AM335x GPIO Userspace driver

PLEASE NOTE: This driver only makes sense for AM335x chips. Absolutely
DO NOT RUN IT if you're on a different system. Almost anything (surely
very bad) can happen if you do.

This is a userspace driver for the GPIO banks on the AM335x chips. A
userspace drivers has two importants points that distinguish it from a
kernel driver.

* No protection. Memory bugs can cause the hardware to malfunction.
Protecting against this is impossible since the device memory is
actually mapped to the program's virtual memory.

* No context switching. In this particular case, the driver is way
faster than going through the Kernel, since context switches are very
costly compared to setting/clearing a GPIO pin (setting 1 bit in


User code should call gpio_init() before doing anything else. This sets
up the mappings to the device memory. gpio_init() returns 0 on success
and 1 on failure.

When gpio_init() fails, it leaves a standard error code in gpio_errno.
All other library functions do the same.

Once gpio_init() succeeds, the user can call gpio_attach() to request
a certain GPIO set to use. This sets the direction of the pins and
requests them from the kernel.

gpio_attach returns a pointer to an opaque gpio_info object which holds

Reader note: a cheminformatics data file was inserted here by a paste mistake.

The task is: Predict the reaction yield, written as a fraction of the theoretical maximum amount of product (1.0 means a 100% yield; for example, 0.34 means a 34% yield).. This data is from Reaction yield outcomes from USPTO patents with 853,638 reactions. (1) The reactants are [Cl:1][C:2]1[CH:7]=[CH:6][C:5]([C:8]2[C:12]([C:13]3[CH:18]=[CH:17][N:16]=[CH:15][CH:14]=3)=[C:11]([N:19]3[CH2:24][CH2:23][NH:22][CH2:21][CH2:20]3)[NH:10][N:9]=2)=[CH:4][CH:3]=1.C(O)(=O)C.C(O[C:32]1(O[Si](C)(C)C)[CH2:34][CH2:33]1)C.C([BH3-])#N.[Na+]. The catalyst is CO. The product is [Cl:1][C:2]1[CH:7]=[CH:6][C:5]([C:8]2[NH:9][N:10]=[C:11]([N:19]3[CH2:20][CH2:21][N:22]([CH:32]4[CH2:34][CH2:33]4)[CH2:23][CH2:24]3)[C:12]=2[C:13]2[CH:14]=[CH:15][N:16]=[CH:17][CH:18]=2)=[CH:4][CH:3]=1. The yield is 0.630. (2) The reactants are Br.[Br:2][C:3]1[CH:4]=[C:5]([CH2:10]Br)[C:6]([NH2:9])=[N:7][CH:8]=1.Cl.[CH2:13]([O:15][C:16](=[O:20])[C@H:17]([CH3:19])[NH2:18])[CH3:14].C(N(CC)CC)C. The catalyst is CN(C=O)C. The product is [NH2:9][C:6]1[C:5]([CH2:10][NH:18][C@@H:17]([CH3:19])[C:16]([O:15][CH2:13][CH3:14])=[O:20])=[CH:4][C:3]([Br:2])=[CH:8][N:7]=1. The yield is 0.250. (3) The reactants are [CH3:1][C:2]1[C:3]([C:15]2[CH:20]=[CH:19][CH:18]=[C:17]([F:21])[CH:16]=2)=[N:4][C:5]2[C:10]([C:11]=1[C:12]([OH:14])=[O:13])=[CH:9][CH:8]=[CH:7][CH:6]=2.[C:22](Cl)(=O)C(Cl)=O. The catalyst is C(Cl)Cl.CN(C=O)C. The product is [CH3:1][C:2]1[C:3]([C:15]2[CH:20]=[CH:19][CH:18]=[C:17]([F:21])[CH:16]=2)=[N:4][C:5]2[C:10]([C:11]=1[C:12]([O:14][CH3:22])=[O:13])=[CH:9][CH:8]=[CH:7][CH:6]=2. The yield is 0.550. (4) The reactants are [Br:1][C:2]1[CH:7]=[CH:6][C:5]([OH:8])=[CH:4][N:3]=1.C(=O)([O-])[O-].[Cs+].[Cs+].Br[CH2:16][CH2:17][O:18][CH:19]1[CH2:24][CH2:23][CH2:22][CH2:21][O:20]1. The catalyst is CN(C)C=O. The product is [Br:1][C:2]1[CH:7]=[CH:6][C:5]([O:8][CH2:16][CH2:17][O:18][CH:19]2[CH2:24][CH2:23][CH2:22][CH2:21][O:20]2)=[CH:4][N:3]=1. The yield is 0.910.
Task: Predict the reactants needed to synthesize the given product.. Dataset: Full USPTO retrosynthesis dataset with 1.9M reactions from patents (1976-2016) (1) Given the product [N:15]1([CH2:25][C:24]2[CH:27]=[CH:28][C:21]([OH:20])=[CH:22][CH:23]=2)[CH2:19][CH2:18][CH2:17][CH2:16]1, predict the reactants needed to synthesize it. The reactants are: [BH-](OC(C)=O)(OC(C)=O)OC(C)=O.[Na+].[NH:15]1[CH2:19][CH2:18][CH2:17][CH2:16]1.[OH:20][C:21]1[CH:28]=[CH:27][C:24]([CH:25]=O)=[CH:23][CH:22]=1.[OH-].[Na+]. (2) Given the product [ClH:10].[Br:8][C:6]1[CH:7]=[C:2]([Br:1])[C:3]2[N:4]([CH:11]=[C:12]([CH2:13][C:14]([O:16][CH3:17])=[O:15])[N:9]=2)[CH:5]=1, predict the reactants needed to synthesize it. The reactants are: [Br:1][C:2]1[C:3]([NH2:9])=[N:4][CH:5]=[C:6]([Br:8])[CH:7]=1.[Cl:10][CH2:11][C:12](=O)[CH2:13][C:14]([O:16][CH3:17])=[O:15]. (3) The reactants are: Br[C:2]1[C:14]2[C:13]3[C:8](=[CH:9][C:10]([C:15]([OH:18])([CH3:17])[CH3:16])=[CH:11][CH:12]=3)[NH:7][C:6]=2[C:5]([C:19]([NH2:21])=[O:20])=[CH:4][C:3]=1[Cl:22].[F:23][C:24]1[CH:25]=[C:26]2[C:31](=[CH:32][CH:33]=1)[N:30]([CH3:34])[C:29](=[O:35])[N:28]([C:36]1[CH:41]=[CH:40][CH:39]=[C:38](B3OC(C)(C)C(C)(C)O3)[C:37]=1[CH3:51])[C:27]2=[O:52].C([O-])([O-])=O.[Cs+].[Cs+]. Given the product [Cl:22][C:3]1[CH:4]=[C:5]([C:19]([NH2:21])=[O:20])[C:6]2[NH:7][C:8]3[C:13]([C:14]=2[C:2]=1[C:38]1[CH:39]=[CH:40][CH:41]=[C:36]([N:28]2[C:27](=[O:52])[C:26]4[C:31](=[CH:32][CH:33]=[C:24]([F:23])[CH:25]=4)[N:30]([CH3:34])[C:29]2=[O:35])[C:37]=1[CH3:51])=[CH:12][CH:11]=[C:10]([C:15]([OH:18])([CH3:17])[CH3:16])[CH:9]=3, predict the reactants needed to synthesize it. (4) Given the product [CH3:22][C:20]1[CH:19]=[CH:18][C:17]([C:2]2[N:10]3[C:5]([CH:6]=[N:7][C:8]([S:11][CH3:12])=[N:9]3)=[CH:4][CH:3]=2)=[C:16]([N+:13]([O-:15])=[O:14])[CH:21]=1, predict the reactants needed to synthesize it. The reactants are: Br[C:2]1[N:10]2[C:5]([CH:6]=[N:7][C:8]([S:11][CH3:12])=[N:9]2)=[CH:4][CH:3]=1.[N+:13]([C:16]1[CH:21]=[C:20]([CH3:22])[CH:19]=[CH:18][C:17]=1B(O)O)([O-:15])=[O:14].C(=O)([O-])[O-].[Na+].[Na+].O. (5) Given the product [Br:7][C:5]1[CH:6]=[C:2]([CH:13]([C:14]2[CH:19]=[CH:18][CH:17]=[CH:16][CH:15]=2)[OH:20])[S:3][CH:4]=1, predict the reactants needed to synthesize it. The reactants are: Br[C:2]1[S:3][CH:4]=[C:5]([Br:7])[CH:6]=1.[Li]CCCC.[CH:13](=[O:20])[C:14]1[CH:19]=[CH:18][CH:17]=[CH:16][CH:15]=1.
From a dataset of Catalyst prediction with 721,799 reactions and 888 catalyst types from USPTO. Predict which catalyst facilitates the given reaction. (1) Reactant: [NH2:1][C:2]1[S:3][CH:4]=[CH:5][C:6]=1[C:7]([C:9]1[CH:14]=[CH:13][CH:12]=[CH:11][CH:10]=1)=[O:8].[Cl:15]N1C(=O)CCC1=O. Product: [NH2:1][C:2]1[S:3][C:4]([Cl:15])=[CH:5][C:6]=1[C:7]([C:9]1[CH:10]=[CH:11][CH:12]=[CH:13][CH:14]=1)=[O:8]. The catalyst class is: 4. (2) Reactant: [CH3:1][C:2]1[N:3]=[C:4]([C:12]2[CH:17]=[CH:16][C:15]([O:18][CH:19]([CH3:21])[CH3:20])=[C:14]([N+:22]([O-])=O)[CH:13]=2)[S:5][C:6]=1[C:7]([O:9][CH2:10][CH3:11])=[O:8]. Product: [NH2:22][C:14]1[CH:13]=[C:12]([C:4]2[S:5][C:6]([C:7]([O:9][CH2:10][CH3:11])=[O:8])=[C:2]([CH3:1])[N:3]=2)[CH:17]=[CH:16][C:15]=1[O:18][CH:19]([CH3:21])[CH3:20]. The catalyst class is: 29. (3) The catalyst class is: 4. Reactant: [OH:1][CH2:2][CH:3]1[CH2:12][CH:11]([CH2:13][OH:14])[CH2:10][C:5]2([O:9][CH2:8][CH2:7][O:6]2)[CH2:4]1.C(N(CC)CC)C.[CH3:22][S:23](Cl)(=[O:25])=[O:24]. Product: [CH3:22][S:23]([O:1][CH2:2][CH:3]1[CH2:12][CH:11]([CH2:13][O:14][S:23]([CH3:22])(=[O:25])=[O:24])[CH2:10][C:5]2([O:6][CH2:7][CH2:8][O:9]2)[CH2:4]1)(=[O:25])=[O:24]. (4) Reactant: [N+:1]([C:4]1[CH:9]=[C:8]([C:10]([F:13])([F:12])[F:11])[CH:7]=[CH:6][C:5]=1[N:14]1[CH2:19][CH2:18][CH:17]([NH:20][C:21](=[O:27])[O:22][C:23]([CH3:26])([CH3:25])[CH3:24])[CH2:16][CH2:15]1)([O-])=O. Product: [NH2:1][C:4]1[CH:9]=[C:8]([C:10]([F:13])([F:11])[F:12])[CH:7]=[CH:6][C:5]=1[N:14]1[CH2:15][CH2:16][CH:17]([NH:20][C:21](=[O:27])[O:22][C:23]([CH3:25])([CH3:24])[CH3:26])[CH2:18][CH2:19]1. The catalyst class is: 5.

data to be used by the library. gpio_attach returns NULL on failure.
Example usages are:

	ginfo = gpio_attach(2, bit(3) | bit(4), GPIO_OUT);

If that succeds, now ginfo represents pins 3 and 4 of the 2nd GPIO bank,
as output. Now one can do:

	gpio_set(ginfo);	/* Sets all the requested pins as high */

Also some helper functions are defined.

	gpio_set_mask(ginfo, mask);	/* Sets the pins specified in mask */

Both of these functions do a bitwise-and (&) of the mask with the
original mask specified in attach, to prevent issues. In fact,

	gpio_set_mask(ginfo, ~0) == gpio_set(ginfo)

Also one can set pins individually indexed by pin number.

	gpio_set_pin(ginfo, 3); /* Sets pin 3 of the specified bank
				   in ginfo, does nothing if it was
				   not requested */

In fact,
	gpio_set_pin(ginfo, 2) == gpio_set_mask(ginfo, bit(2))

Of course, all the analogues for clearing pins (gpio_clear,
gpio_clear_mask, gpio_clear_pin) exist and work the same way.

For input, only one pin can be present in the mask given to
gpio_attach. The pin is read with gpio_read.
	ginfo = gpio_attach(0, 22, GPIO_IN);
	if (ginfo == NULL) {
		/* .... */

	val = gpio_read(ginfo);

The gpio_set*, gpio_clear*, and gpio_read functions never return any

You can attach any amount of handlers for pins, but you can't attach the
same pins twice from different handlers.

Once done with a certain handler, the user needs to call gpio_detach with it:

	ginfo = gpio_attach(0, 22, GPIO_IN);

	/* ... */



Running the "cycle" program on a BeagleBone Black gives the following

	# ./cycle 10000000 1 21
	Testing with GPIO 1 2097152
	10000000 set/clears in 4495.187ms
	Frequency: 2.225MHz
	Closed library

10 million set/clears done in 4.5 seconds, for a frequency of around
2.225 MHz. All of these are validated by plugging a logic analyzer, and
_no_ signals are missed at all.